Feed my sheep, says Jesus. The One who calls us to love our neighbors as ourselves knows that people are hard to hate close up. So we are called to move in. Those are words to live by, too.
May it be so for you, and for me. Amen.
© Joanne Whitt 2019 all rights reserved.
 Angela Denker, “What Families Want – And How the Church Can Help,” Sojourners, November 21, 2014, https://sojo.net/articles/what-families-want-and-how-church-can-help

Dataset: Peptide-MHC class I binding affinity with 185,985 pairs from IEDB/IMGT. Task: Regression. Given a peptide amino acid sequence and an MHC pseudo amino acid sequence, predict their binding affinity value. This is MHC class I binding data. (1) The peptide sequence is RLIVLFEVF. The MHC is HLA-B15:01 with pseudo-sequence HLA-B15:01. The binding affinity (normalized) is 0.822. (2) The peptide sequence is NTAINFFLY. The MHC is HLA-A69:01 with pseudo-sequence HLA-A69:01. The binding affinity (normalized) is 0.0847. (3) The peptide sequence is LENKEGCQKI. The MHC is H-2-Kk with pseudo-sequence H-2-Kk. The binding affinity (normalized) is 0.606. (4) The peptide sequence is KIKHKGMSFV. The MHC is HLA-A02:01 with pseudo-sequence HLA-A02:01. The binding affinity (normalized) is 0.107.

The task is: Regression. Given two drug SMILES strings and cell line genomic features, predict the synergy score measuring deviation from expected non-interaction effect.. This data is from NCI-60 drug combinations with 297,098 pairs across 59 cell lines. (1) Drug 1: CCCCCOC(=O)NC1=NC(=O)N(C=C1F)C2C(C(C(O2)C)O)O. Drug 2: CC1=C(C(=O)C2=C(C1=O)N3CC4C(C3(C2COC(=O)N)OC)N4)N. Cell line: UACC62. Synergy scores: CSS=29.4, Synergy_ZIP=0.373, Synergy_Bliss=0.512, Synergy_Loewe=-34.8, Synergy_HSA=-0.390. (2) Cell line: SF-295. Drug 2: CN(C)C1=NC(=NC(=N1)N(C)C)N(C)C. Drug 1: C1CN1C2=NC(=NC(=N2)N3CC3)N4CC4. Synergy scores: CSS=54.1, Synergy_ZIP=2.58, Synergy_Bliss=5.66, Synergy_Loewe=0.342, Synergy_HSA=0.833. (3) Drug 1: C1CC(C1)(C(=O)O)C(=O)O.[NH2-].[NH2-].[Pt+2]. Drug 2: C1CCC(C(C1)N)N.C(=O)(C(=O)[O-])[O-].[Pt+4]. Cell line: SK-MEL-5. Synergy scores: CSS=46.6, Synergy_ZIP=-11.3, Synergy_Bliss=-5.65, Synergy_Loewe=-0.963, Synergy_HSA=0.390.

Lose, ibid.
 “It Is Well With My Soul,” lyrics by Horatio G. Spafford (1876), music by Philip P. Bliss (1876), Hymn # 840 in the Presbyterian hymnal, Glory to God, which notes, “This text is a remarkable expression of faith born in grief. The author, an active Presbyterian layman who had just lost his four daughters in a tragic shipwreck, wrote it while sailing to Paris to meet his wife, who had survived. The tune [Ville du Havre] was named for the ship that sank.”
 Denker, ibid.
 Brené Brown, Braving the Wilderness: The Quest for True Belonging and the Courage to Stand Alone (New York: Random House, 2017), 63.